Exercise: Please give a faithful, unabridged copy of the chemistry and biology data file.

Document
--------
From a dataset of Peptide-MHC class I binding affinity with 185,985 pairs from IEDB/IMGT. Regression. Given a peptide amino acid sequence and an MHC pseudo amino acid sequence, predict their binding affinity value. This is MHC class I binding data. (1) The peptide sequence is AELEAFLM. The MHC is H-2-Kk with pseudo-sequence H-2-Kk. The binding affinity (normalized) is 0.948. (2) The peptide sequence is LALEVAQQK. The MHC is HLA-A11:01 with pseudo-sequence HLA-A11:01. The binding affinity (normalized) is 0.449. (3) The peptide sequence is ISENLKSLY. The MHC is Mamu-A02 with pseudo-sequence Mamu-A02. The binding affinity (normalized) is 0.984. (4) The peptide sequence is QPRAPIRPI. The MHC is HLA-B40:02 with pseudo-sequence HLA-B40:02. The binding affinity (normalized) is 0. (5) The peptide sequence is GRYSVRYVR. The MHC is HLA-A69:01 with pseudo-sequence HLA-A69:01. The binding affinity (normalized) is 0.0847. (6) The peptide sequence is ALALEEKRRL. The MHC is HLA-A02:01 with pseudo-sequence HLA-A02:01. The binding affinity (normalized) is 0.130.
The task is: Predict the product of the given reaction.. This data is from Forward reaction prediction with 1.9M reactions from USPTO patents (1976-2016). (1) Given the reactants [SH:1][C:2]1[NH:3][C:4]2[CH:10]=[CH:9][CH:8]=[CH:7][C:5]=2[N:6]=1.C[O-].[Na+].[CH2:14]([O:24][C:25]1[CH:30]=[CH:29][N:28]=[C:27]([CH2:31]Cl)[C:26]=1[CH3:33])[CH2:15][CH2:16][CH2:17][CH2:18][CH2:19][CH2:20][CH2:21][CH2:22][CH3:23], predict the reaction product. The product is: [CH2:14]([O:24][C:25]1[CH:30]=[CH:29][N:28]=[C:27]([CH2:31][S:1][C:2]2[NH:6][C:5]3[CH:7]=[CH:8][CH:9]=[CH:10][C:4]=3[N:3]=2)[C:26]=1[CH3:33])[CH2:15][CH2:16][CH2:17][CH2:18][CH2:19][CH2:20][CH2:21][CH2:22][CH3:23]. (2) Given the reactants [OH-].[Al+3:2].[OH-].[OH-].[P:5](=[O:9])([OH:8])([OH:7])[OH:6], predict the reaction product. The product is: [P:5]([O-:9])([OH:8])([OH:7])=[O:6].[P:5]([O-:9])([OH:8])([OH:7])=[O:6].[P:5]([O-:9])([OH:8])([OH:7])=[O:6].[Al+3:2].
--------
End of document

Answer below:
From a dataset of Peptide-MHC class I binding affinity with 185,985 pairs from IEDB/IMGT. Regression. Given a peptide amino acid sequence and an MHC pseudo amino acid sequence, predict their binding affinity value. This is MHC class I binding data. (1) The peptide sequence is AELEAFLM. The MHC is H-2-Kk with pseudo-sequence H-2-Kk. The binding affinity (normalized) is 0.948. (2) The peptide sequence is LALEVAQQK. The MHC is HLA-A11:01 with pseudo-sequence HLA-A11:01. The binding affinity (normalized) is 0.449. (3) The peptide sequence is ISENLKSLY. The MHC is Mamu-A02 with pseudo-sequence Mamu-A02. The binding affinity (normalized) is 0.984. (4) The peptide sequence is QPRAPIRPI. The MHC is HLA-B40:02 with pseudo-sequence HLA-B40:02. The binding affinity (normalized) is 0. (5) The peptide sequence is GRYSVRYVR. The MHC is HLA-A69:01 with pseudo-sequence HLA-A69:01. The binding affinity (normalized) is 0.0847. (6) The peptide sequence is ALALEEKRRL. The MHC is HLA-A02:01 with pseudo-sequence HLA-A02:01. The binding affinity (normalized) is 0.130.
The task is: Predict the product of the given reaction.. This data is from Forward reaction prediction with 1.9M reactions from USPTO patents (1976-2016). (1) Given the reactants [SH:1][C:2]1[NH:3][C:4]2[CH:10]=[CH:9][CH:8]=[CH:7][C:5]=2[N:6]=1.C[O-].[Na+].[CH2:14]([O:24][C:25]1[CH:30]=[CH:29][N:28]=[C:27]([CH2:31]Cl)[C:26]=1[CH3:33])[CH2:15][CH2:16][CH2:17][CH2:18][CH2:19][CH2:20][CH2:21][CH2:22][CH3:23], predict the reaction product. The product is: [CH2:14]([O:24][C:25]1[CH:30]=[CH:29][N:28]=[C:27]([CH2:31][S:1][C:2]2[NH:6][C:5]3[CH:7]=[CH:8][CH:9]=[CH:10][C:4]=3[N:3]=2)[C:26]=1[CH3:33])[CH2:15][CH2:16][CH2:17][CH2:18][CH2:19][CH2:20][CH2:21][CH2:22][CH3:23]. (2) Given the reactants [OH-].[Al+3:2].[OH-].[OH-].[P:5](=[O:9])([OH:8])([OH:7])[OH:6], predict the reaction product. The product is: [P:5]([O-:9])([OH:8])([OH:7])=[O:6].[P:5]([O-:9])([OH:8])([OH:7])=[O:6].[P:5]([O-:9])([OH:8])([OH:7])=[O:6].[Al+3:2].